October RBA cut: Which banks have cut home loan rates already?

Tom Watson

Thursday 03 October 2019

It’s been two days since the Reserve Bank board made the call to lower the official cash rate from 1.00% to 0.75% - an historically low rate in Australia. 

October RBA cut: Which banks have cut home loan rates already?

Since then we’ve seen a trickle, rather than a stream, of banks and other home loan lenders cross the finish line by releasing details of their home loan rate cuts in response to the RBA’s decision. 

Of the 80 plus mortgage lenders being tracked in the Mozo database, 15 have either cut rates already or announced that they will be cutting rates in the near future (at the time of writing).

So which banks have got in early, which lenders are sitting on their hands and what kind of cuts have we already seen? Here’s what we know so far:

Online lenders impress again   

If one theme has prevailed since the RBA’s first rate cut of 2019 back in June, it’s been the size of home loan cuts from many online lenders and the speed with which they’ve delivered them. 

Athena and Homestar raced out of the blocks following Tuesday’s RBA announcement - both delivering full 0.25% cuts to their respective variable rate home loans before the ink on RBA Governor Philip Lowe’s monetary policy statement was dry.  

Fellow online lender UBank wasn’t far behind after announcing a 0.25% rate cut of its own across a number of variable rate offers. 

That means that Athena, Homestar and UBank are now part of a very small group of lenders that have passed each of the RBA’s June, July and October interest rate cuts on in full. 

Big banks cop a hiding 

It’s safe to say that the majority of pundits would have bet against the big banks passing on Tuesday’s rate cut in full, and they weren’t wrong, with ANZ (0.14%), Commonwealth Bank (0.13%), NAB (0.15%) and Westpac (0.15%) all making cuts well below the full 0.25% mark. 

And the failure of the majors to pass on the full cut to their variable home loan customers did not escape attention, with Federal Treasurer, Josh Frydenburg, taking them to task on Wednesday morning.

"The Reserve Bank itself has pointed to the lower borrowing costs for the banks and their expectation that these interest rate cuts are passed on. It's not just the Government that they are going against here, they are also going against the advice of The Reserve Bank," he said in an interview on Channel Nine’s Today Show.

"People should shop around to get the best deal and make their displeasure known to their banks. The rate cut should be passed on in full, that would be a good thing for consumers."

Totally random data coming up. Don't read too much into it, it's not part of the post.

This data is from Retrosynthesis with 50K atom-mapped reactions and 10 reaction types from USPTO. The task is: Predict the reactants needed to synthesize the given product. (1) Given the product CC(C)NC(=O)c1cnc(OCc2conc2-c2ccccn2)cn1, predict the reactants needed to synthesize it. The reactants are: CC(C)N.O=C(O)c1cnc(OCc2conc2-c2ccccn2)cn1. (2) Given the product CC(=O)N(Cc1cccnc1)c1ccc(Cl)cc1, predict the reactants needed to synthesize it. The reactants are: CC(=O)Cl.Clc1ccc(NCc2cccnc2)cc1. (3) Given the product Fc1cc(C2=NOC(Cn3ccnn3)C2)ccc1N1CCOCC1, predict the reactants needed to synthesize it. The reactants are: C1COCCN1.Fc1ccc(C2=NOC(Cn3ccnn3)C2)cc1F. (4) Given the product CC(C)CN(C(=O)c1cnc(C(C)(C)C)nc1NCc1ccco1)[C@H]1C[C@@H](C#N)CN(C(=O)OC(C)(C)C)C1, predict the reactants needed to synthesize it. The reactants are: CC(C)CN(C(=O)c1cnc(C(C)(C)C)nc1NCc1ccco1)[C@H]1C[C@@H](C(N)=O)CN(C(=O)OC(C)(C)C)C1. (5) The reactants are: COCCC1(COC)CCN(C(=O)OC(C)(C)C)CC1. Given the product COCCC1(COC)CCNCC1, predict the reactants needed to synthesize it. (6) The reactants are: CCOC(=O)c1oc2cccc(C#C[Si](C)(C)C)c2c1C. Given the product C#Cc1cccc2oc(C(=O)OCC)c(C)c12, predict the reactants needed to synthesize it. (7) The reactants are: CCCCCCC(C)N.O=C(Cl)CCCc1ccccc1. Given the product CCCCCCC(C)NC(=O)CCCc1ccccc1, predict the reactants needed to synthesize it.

According to Mozo research, the big four have amassed roughly $167 million per month in additional revenue since 2016 by holding back portions of official rate cuts. That’s over $4.5 billion in total over the period. 

Which other banks have cut home loan rates? 

A handful of other lenders have joined the online players and big banks in announcing variable rate home loan cuts since Tuesday’s RBA decision, so this is how they've fared over the three most recent cuts: 

Full 0.25% cut (October)

June 2019July 2019October 2019

Other cuts 

June 2019July 2019October 2019
Bank Australia-0.25%-0.16%-0.10%
Bendigo Bank-0.20%-0.20%-0.15%
Beyond Bank-0.25%-0.17%-0.15%
Bank of Melbourne-0.20%
Bank SA-0.20%
Greater Bank-0.25%-0.25%-0.14%
Heritage Bank-0.20%-0.15%-0.15%
MyState Bank-0.20%-0.20%-0.15%
Newcastle Permanent-0.25%-0.25%-0.13%
P&N Bank-0.18%-0.18%-0.16%
Qudos Bank-0.25%-0.15%-0.15%
RACQ Bank-0.25%-0.25%-0.15%
Virgin Money-0.22%-0.18%-0.15%

Not happy with your current lenders interest rate or the fact that they’ve been slow to pass it on to you? 

Start your search for a new deal by checking out some of the great offers in the table below, or head over to the Mozo home loan comparison hub for an even greater selection of loans from over 80 different lenders.

*WARNING: This comparison rate applies only to the example or examples given. Different amounts and terms will result in different comparison rates. Costs such as redraw fees or early repayment fees, and cost savings such as fee waivers, are not included in the comparison rate but may influence the cost of the loan. The comparison rate displayed is for a secured loan with monthly principal and interest repayments for $150,000 over 25 years.

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